Framed gold record, Midnight Oil 'Diesel and Dust', paper / wood / plastic, Columbia Records, United States of America, 1988
Midnight Oil released their first album, self-titled, in 1978. The band, and the album, were raw and energetic, and they became a popular pub band, particularly on the Sydney circuit. Their second album, 'Head Injuries', was released in 1979. It was their third album, 1981's 'Place Without a Postcard', recorded in London with Rolling Stones producer Glyn Johns, that saw the band receive some mainstream interest in Australia with the songs 'Armistice Day' and 'Don't Wanna Be The One'. The following year Midnight Oil released '10,9,8,7,6,5,4,3,2,1' which earned them national success with the songs 'Power and the Passion', and 'US Forces'.
The band's lyrics were unashamedly political, and focussed on left-wing concerns such as nuclear disarmament, the environment and Australian Indigenous issues. After the release of 'Red Sails in the Sunset' and the EP 'Species Deceases' Peter Garrett, the band's singer, ran for the Australian Nuclear Disarmament Party. The band also toured Australia's remote outback with Indigenous group The Warumpi Band. The impact this tour had on the band resulted in the album this gold record was awarded for: 'Diesel and Dust'. The song 'Beds are Burning' off this album is the band's best known song internationally.
The band released eight subsequent records after 'Diesel and Dust'. Singer Peter Garrett has gone on to become the Federal Minister for the Environment, Heritage and the Arts in the Rudd Labor Government. Debate continues over Garrett's possible loss of credibility as an advocate for environmental and Indigenous issues since his political career has grown.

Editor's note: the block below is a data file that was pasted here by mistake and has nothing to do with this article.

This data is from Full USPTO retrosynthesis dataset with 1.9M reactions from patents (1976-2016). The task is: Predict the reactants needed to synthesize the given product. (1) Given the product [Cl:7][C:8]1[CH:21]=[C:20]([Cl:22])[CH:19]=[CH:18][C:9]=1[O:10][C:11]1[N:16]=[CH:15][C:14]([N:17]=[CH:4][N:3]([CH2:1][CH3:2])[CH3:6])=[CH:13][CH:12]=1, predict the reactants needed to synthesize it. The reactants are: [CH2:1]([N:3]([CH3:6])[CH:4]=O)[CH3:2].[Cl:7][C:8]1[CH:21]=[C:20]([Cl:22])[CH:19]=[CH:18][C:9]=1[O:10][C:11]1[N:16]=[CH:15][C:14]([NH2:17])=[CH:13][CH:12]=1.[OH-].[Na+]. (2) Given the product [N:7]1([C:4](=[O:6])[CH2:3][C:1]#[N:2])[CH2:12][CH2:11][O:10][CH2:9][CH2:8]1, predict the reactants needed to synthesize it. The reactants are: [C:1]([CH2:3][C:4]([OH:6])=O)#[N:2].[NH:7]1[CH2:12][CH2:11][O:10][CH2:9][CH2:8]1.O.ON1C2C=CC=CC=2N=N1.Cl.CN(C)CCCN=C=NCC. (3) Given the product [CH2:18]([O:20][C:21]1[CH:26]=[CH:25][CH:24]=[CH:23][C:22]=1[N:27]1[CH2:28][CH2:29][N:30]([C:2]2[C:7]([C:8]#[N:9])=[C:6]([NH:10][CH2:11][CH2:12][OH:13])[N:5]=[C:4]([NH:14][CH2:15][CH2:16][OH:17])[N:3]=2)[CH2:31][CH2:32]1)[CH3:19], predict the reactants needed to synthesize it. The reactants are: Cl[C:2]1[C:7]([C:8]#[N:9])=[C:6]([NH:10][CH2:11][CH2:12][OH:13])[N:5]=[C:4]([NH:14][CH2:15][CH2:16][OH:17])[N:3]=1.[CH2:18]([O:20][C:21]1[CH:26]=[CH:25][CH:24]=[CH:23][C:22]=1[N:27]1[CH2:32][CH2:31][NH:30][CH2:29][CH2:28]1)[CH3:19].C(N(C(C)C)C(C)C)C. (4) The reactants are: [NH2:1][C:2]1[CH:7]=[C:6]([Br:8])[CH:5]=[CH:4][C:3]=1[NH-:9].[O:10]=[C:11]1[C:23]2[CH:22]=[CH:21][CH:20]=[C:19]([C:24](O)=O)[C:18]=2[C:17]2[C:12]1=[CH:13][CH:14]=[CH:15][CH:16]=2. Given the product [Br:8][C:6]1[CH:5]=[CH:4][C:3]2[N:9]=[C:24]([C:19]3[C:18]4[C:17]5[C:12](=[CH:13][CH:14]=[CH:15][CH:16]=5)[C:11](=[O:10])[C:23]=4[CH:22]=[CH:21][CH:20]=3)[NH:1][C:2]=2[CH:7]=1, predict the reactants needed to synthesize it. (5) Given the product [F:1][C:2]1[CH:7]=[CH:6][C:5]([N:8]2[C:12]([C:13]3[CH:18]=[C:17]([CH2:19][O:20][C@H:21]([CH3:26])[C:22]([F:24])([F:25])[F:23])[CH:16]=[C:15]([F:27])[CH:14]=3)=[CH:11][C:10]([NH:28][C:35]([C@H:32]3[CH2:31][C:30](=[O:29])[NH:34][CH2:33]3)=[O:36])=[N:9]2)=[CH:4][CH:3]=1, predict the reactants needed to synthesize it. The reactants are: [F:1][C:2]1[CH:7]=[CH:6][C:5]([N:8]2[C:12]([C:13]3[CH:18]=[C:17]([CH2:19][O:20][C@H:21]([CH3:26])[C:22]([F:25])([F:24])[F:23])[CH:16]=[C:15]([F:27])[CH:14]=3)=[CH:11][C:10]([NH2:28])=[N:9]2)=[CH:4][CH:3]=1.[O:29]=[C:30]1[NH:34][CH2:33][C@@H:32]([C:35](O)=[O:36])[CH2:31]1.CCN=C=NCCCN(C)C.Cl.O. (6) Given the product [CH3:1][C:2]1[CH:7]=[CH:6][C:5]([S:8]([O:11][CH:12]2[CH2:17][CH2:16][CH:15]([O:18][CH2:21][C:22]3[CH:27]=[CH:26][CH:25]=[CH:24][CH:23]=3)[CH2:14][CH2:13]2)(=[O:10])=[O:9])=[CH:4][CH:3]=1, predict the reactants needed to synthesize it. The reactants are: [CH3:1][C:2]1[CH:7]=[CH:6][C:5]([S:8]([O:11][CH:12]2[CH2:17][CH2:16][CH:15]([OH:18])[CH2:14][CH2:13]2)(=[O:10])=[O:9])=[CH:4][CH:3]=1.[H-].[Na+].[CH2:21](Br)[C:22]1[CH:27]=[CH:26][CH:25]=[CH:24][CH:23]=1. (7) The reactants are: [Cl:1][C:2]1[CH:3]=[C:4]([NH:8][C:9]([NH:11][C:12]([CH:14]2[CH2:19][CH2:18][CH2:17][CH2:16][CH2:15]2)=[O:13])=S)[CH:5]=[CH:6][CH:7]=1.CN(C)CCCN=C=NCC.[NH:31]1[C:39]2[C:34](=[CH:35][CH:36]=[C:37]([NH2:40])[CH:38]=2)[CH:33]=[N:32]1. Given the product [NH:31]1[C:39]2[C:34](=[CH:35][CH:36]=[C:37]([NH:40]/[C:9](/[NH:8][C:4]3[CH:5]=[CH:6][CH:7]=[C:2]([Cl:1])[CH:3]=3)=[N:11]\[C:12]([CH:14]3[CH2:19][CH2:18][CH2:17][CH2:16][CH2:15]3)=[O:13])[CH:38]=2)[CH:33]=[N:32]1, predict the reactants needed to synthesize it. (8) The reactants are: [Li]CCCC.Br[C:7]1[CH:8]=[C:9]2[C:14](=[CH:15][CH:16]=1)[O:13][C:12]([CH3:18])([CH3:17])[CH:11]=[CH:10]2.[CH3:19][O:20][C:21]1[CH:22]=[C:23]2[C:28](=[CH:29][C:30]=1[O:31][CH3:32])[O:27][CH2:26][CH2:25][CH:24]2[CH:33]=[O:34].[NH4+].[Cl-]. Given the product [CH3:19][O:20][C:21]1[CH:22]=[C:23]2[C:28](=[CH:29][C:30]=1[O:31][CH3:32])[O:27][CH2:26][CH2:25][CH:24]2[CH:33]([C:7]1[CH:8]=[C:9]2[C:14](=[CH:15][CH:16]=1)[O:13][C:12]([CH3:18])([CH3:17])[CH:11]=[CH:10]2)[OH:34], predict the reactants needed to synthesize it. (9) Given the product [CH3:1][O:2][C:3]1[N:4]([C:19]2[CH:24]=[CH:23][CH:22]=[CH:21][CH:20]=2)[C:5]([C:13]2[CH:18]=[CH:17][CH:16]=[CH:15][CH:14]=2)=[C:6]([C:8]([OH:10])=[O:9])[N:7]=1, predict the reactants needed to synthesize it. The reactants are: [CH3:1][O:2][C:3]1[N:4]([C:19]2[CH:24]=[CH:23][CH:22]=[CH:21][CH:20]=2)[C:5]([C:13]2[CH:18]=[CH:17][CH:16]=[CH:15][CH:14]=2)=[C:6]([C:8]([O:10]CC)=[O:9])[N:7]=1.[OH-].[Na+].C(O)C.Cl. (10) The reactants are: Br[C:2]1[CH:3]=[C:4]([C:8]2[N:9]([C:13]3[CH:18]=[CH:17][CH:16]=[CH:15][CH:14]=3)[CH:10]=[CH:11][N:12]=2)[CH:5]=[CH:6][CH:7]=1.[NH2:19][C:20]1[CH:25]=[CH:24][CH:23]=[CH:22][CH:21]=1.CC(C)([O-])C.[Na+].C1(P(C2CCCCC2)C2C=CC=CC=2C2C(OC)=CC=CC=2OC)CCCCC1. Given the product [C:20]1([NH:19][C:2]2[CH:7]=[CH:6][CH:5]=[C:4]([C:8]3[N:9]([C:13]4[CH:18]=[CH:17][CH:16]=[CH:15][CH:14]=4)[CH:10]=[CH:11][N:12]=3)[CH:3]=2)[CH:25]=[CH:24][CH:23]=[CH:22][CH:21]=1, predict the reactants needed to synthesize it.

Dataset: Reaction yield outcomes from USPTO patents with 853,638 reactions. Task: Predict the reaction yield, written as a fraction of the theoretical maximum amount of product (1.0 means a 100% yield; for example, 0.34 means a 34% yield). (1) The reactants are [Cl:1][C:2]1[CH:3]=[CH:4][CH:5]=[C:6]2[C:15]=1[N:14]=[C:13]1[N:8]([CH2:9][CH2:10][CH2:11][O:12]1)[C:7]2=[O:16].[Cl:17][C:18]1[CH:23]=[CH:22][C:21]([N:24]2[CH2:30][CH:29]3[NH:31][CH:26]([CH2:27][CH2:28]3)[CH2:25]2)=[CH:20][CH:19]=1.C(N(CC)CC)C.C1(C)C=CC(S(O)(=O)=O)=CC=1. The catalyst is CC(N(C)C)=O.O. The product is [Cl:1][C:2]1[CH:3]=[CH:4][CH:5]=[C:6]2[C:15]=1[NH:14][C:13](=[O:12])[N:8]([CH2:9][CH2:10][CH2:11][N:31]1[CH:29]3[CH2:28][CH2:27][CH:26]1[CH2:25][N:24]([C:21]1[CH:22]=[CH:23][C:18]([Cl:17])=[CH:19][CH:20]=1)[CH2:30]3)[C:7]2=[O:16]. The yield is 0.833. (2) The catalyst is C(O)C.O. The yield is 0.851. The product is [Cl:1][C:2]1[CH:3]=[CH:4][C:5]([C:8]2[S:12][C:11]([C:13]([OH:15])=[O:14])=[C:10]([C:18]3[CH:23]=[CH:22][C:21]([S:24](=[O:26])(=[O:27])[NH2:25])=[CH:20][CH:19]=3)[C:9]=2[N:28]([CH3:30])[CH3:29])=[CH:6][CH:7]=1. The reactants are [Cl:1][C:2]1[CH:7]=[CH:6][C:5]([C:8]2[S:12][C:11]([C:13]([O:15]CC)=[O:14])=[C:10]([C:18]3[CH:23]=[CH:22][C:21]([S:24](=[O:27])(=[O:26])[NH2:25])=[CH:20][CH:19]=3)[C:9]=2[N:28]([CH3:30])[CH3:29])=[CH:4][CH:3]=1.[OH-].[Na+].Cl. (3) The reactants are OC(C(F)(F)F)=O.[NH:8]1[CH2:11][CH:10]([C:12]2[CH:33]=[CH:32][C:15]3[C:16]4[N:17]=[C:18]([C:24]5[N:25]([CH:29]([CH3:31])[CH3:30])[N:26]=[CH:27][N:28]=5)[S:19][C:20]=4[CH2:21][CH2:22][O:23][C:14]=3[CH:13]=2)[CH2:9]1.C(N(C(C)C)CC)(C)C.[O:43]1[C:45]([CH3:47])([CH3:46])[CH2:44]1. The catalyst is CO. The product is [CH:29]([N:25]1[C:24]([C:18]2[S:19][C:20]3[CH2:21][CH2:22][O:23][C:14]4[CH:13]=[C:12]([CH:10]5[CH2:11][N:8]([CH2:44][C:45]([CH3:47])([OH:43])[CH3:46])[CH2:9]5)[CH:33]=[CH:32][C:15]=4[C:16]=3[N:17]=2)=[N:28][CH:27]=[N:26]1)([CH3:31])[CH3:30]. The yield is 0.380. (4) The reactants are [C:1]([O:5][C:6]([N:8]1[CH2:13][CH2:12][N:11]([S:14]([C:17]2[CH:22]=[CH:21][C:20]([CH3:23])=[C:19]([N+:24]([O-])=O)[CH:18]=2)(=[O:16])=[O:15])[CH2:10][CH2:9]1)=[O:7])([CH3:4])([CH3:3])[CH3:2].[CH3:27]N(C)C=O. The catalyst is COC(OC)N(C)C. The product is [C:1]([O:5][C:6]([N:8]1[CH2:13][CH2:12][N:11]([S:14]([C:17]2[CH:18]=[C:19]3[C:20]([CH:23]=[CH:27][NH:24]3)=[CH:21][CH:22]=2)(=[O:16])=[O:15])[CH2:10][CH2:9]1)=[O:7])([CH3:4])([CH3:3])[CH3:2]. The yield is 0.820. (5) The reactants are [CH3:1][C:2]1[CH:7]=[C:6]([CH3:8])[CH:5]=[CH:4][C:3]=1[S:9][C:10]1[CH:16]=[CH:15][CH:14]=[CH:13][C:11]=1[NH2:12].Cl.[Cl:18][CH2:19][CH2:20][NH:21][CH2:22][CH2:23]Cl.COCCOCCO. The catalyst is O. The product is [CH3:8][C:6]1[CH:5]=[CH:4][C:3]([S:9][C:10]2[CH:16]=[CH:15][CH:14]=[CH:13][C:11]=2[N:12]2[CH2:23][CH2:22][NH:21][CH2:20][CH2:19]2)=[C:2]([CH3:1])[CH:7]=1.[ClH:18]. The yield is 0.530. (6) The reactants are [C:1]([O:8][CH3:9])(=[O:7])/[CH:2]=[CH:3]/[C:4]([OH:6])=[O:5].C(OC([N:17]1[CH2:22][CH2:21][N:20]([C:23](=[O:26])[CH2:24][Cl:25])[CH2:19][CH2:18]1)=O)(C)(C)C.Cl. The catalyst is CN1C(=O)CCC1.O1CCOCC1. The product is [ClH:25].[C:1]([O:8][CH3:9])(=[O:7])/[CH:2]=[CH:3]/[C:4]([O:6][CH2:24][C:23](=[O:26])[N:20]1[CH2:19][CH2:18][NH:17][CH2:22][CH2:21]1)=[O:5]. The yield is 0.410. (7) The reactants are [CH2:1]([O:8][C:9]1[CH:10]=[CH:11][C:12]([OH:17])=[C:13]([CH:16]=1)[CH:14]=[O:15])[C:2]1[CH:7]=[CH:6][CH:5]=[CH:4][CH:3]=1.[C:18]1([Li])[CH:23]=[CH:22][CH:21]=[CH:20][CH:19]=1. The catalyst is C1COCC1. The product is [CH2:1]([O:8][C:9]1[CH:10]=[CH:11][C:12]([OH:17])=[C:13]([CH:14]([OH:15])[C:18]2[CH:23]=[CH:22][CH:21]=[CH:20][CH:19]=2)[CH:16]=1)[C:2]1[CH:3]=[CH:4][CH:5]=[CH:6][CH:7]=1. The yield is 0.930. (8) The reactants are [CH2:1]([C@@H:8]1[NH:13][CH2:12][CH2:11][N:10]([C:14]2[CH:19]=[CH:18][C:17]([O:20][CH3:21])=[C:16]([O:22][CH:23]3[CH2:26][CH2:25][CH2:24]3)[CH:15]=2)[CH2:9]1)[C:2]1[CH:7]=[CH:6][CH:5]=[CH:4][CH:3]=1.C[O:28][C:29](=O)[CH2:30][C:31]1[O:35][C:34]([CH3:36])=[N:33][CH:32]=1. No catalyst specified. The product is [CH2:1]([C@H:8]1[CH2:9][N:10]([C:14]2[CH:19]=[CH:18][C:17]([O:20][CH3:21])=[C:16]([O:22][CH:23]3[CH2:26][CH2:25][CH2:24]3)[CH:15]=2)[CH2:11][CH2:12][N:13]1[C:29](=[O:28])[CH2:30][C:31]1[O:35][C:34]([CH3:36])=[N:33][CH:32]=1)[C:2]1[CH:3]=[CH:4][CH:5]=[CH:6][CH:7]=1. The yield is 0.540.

The first gold record awards were presented by American record companies to their artists to acknowledge sales of 1,000,000 records. Various measurements have been used at different times around the world for album and single awards. Some were based on the value of retail sales and others on units sold. The Recording Industry Association of America established a standard for an official gold record in 1958. This was based on wholesale shipments to retail outlets, rather than actual retail sales. Australia follows a similar system. In Australia ARIA awards gold records for 35 000 sales and platinum records for 70 000 sales.
This gold record was produced for Columbia Records, United States of America, 1988.
The artwork for the album cover and booklet of 'Diesel and Dust' was taken by Australian landscape photographer Ken Duncan.
The donor of this object worked for Columbia Records as a College Marketing Representative in Seattle, Washington, United States of America; though he also covered the states of Oregon, Idaho, Montana, and Alaska. The donor was a student of the University of Washington at the time. The main aspect of his job was to promote the company's artists to college students via college radio stations. The donor actively promoted Midnight Oil's material, and was successful in getting the band's album played on heavy rotation on college radio stations in his area. His efforts were recognised and the company presented him with this personalised gold record.
The donor gifted the award to the Powerhouse Museum to use for research and display linked to popular culture and music in the 1980s.